EXAMPLE 9

FIG. 12 b is a scanning electron microscope image showing HA nanocrystals 802 after being deposited on the surface of a CP titanium implant 800. The image of FIG. 12 b was taken at 30 kX utilizing an FESEM.

The procedure used for depositing the HA nanocrystals 802 on the surface of the implant 800 was similar to the procedure used in Example 8. However, the immersion time used in FIG. 12 b was approximately 60 minutes. Thus, the immersion time is higher than that of Example 8. Accordingly, the amount of HA nanocrystals 802 deposited on the surface of the implant 800 is generally greater than that of Example 8.

EXAMPLE 10

FIG. 12 c is a scanning electron microscope image showing HA nanocrystals 830 after being deposited on the surface of a CP titanium implant 825. The image of FIG. 12 c was taken at 30 kX utilizing an FESEM.

The procedure used for depositing the HA nanocrystals 830 on the surface of the implant 825 was similar to the procedure used in Examples 8 and 9. However, the immersion time used in FIG. 12 c was approximately 240 minutes. Thus, the immersion time is considerably higher than those of Examples 8 and 9. Accordingly, the amount of HA nanocrystals 830 deposited on the surface of the implant 825 is generally greater than those of Examples 8 and 9.

EXAMPLE 11

FIG. 13 a is a scanning electron microscope image showing HA nanocrystals 852 after being deposited on the surface of an implant 850. The image of FIG. 13 a was taken at 30 kX utilizing an FESEM.

The implant 850 used in FIG. 13 a was comprised of titanium 6AL-4V ELI. The surface of the implant 850 shown in FIG. 13 a was roughened using the dual acid-etched process described in U.S. Pat. App. Pub. No. 2004/0265780, which has been incorporated by reference herein. The HA nanocrystals 852 were deposited on the surface of the implant 850 using a colloidal solution including about 0.10 weight percent of HA in a 2-methoxyethanol solvent. The pH of the colloidal solution was adjusted with ammonium hydroxide to 0.05 weight percent ammonium hydroxide. The implant 850 was immersed in the colloidal solution for approximately 11.5 minutes at ambient temperature.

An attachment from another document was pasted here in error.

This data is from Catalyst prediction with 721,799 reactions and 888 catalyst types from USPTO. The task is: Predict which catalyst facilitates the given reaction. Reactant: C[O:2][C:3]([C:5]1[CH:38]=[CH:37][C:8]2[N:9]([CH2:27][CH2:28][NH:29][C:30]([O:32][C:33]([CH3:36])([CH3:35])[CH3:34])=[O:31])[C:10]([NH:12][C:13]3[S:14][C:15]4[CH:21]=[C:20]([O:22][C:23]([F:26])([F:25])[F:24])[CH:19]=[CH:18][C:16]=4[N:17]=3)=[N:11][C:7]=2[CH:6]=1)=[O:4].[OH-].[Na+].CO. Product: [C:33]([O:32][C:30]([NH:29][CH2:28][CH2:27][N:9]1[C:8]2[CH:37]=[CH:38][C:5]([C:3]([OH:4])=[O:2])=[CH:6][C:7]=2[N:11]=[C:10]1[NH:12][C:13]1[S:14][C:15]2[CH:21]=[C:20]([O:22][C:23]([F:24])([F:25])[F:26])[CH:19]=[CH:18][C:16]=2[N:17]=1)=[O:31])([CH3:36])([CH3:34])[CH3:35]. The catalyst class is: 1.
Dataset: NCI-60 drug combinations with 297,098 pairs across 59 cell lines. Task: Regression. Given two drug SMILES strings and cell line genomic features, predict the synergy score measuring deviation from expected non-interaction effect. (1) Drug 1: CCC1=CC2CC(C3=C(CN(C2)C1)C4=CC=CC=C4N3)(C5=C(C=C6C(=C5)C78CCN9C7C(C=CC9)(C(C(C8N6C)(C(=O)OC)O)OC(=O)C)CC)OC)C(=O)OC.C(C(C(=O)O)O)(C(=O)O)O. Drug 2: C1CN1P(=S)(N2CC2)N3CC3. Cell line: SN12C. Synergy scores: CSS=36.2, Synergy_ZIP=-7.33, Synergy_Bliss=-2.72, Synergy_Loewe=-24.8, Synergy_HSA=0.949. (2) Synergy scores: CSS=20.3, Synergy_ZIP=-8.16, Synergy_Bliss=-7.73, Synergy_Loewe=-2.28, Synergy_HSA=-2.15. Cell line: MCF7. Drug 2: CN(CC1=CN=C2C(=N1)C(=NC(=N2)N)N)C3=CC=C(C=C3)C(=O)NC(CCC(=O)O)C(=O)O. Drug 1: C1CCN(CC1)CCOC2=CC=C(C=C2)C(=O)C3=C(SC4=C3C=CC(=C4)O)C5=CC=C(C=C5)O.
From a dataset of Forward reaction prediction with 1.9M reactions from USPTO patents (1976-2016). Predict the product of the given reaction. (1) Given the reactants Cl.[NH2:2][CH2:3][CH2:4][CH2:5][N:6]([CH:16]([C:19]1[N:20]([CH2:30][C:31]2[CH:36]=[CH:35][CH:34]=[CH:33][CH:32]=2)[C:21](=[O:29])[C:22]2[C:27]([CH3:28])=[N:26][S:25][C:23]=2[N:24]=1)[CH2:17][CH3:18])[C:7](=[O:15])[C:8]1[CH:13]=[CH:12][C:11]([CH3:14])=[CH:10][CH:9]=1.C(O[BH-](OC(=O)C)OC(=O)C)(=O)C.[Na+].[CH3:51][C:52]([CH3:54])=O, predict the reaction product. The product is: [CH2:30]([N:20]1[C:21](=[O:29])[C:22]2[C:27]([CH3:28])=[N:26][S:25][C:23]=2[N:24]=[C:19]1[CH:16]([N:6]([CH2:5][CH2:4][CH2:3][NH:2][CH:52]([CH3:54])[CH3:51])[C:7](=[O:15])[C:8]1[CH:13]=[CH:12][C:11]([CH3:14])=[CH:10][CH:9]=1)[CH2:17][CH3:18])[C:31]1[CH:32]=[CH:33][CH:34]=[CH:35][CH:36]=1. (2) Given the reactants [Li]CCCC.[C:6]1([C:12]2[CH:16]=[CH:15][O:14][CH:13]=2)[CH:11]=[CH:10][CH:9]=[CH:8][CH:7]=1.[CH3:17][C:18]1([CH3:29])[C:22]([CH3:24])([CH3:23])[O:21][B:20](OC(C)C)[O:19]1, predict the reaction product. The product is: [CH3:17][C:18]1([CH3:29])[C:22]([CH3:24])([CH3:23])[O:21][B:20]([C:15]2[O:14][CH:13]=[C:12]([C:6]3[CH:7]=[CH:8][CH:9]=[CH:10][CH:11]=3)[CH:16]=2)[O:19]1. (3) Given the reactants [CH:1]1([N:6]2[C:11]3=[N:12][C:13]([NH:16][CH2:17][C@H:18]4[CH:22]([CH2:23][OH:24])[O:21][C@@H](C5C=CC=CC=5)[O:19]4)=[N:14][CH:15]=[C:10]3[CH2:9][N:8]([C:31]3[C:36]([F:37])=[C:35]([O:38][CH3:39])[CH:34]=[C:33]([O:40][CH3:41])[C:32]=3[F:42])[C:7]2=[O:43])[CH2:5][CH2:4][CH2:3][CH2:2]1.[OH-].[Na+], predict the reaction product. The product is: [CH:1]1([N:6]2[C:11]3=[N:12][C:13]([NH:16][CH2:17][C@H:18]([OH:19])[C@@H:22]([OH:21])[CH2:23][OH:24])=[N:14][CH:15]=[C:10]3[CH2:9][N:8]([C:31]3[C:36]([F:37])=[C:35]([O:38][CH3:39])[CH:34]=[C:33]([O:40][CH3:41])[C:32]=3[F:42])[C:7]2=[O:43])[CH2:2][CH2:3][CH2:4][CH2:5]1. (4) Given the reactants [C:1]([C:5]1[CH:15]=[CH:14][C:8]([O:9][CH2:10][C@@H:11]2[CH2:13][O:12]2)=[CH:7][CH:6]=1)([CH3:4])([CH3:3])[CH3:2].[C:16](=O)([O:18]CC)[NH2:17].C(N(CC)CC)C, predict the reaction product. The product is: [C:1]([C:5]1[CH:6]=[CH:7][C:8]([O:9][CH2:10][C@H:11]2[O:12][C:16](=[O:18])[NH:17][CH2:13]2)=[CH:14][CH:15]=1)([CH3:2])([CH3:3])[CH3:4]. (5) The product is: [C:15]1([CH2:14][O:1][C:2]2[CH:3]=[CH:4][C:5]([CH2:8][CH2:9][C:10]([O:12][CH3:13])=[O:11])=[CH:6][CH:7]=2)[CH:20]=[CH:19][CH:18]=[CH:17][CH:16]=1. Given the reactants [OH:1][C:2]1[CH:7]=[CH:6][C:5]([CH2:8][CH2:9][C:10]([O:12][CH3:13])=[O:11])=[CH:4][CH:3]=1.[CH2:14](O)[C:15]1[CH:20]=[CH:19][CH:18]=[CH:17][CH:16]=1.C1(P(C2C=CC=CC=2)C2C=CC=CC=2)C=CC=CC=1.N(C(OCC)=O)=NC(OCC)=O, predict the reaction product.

The resulting deposition of HA nanocrystals 852 on the implant 850 is shown in FIG. 13 a. The immersion time, 11.5 minutes, is relatively low compared to that of the previous examples. Accordingly, the amount of HA nanocrystals 852 deposited on the surface of the implant 850 is generally less than those of the previous examples.

EXAMPLE 12

FIG. 13 b is a scanning electron microscope image showing HA nanocrystals 880 after being deposited on the surface of a titanium 6AL-4V ELI alloy implant 875. The image of FIG. 13 b was taken at 30 kX utilizing an FESEM.

The procedure used for depositing the HA nanocrystals 880 on the surface of the implant 875 was similar to the procedure used in Example 11. However, the immersion time used in FIG. 13 b was approximately 60 minutes. Thus, the immersion time is higher than that of Example 11. Accordingly, the amount of HA nanocrystals 880 deposited on the surface of the implant 875 is generally greater than that of Example 11.

EXAMPLE 13

FIG. 13 c is a scanning electron microscope image showing HA nanocrystals 902 after being deposited on the surface of a titanium 6AL-4V ELI alloy implant 900. The image of FIG. 13 c was taken at 30 kX utilizing an FESEM.

The procedure used for depositing the HA nanocrystals 902 on the surface of the implant 900 was similar to the procedure used in Example 9. However, the immersion time used in FIG. 13 c was approximately 240 minutes. Thus, the immersion time is considerably higher than that of Examples 11 and 12. Accordingly, the amount of HA nanocrystals 902 deposited on the surface of the implant 900 is generally greater than those of Examples 11 and 12.

Laboratory Testing on Animals